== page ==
Jesus' arrest is full of pathos. The many persons involved reflect the full array of responses to Jesus. The event itself is told in three quick movements. First, the exchange with Judas provides its note of betrayal and hypocrisy. The arrest occurs as this "friend" draws near to give the teacher a customary kiss of greeting. Second comes the disciples' attempt to defend Jesus with the sword, an approach Jesus explicitly rejects. Third, Jesus rebukes his captors while he acts to heal the severed ear of one of his arresters. Jesus shows his love for his enemies to the end (see 6:27-35). Even at his arrest, he controls the flow of events. As the hour of the power of darkness comes (v. 53), Jesus faces it directly and in love.
Among the reactions to Jesus, Judas represents one in close proximity to Jesus who turns on him with vengeance. Jesus questions his attitude with a simple question, "Are you betraying the Son of Man with a kiss?" Judas's abandonment of God's servant has led to an ironic act of betrayal. Sometimes the strongest enemies of Jesus are those who grow up in his shadow. The irony is not only obvious but tragic.
The disciples represent those in panic who try to take matters into their own hands. They fight to avoid the path of suffering God has laid out for his messenger and those who follow him. While one asks, "Lord, should we strike with our swords?" another one answers on his own, wielding the sword and cutting off the right ear of the high priest's servant. Sometimes disciples believe they must take matters into their own hands to defend Jesus. But here Jesus stops the attempt to defend him with violence. His path takes a different direction.
The healed servant pictures the opportunity that exists to experience God's grace. Here is a man who rejects Jesus and participates in the arrest leading to Jesus' death. Yet the avowed enemy is not beyond Jesus' healing touch. A severed ear can always be restored, if one will listen to him.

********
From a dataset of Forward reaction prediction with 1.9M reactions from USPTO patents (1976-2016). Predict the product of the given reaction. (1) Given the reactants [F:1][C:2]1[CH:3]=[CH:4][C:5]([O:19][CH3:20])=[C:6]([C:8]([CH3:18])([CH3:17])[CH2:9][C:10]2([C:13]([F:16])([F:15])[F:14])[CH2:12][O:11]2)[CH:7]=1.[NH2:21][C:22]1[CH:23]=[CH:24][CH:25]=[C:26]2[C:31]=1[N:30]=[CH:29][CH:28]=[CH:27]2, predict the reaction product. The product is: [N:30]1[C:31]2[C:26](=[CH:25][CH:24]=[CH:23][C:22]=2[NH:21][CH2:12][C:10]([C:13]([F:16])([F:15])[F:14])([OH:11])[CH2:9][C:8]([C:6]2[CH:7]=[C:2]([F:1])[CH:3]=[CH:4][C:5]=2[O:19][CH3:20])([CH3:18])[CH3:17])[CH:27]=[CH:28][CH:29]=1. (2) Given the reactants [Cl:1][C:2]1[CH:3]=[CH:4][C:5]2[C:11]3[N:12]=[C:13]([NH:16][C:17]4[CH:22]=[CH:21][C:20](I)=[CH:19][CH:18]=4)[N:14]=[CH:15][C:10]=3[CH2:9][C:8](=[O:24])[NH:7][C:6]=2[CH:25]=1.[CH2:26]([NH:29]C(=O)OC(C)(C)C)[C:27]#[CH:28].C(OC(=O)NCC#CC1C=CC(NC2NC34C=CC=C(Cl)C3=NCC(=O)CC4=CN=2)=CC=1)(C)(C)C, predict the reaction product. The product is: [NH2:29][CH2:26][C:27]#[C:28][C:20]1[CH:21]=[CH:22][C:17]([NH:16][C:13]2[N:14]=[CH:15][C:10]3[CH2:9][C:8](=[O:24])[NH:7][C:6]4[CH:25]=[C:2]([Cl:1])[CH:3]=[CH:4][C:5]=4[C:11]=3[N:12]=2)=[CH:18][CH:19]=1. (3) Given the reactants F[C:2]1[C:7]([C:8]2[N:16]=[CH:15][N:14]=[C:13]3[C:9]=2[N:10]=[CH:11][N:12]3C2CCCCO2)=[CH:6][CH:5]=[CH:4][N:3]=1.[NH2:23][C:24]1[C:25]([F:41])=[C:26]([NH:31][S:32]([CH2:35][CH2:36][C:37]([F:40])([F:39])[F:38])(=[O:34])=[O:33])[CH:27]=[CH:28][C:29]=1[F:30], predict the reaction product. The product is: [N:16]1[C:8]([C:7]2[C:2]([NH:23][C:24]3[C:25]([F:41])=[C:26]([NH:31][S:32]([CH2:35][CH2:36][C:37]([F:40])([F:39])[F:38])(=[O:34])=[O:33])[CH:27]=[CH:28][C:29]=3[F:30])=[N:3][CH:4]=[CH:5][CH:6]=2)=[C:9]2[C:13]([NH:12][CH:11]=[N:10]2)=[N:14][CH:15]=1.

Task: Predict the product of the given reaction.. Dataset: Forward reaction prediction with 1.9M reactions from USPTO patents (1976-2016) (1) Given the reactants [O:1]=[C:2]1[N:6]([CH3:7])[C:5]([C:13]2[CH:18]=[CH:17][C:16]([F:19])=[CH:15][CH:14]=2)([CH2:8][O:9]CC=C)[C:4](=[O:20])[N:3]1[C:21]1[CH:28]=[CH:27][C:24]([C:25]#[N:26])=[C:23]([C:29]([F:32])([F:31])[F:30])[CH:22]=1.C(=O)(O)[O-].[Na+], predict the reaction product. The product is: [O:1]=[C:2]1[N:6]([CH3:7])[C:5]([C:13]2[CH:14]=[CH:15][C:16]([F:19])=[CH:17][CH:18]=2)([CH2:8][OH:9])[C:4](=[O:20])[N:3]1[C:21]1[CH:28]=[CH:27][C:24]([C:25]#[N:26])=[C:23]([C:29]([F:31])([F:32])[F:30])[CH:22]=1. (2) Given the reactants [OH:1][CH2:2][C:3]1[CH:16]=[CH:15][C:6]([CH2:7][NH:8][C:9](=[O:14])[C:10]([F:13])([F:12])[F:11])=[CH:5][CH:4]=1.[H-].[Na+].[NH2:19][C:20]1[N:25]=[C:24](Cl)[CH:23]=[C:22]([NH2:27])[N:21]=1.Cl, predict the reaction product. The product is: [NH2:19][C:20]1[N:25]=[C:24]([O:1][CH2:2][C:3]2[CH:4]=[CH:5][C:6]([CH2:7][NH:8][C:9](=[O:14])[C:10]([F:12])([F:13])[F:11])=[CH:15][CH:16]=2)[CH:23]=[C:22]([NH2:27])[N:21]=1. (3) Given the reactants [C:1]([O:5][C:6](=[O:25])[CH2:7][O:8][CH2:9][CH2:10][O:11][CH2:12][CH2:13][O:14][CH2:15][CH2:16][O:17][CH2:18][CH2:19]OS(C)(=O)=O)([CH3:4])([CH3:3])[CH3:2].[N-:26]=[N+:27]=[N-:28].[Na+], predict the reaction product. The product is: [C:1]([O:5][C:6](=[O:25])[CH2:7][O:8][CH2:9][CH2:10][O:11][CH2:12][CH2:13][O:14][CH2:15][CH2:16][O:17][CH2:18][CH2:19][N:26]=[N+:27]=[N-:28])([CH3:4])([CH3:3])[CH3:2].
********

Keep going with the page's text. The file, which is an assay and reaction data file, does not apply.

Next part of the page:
Those who arrest Jesus represent those who remain defiant against him. Despite his grace and gentleness, they react with hostility to the one who came to give them life. The question Jesus poses to them is, "Am I leading a rebellion, that you have come with swords and clubs?" This rendering in the NIV, though possible, may be too specific. The term Jesus uses means "robber" (lestes) and is also used of the thieves in the parable of the good Samaritan. So we need not assume Jesus is contrasting himself with a revolutionary.
The arrest is marked not only by hostility but also by cowardice and hypocrisy. They could have arrested him in the temple but chose not to lay hands on him in public. What they would not do openly among the public, they gladly do in a more private setting. Luke has already told us why: they fear the people. So they have worked behind the scenes to oppose Jesus. It is their hour. Sin loves to work in secret.
But behind them stands a more desperate character. The drama is not merely a human one. The power of darkness lies behind this human activity. The battle is of cosmic proportions, with the people on stage mere players in a larger game. The domain of evil is present. Jesus fights this battle not with weapons of war but with armaments of character (4:1-13; Eph 6:12-18; Col 1:12-14). Darkness must fall before a new day can come. It is a time when darkness reigns.
IVP New Testament Commentaries are made available by the generosity of InterVarsity Press.
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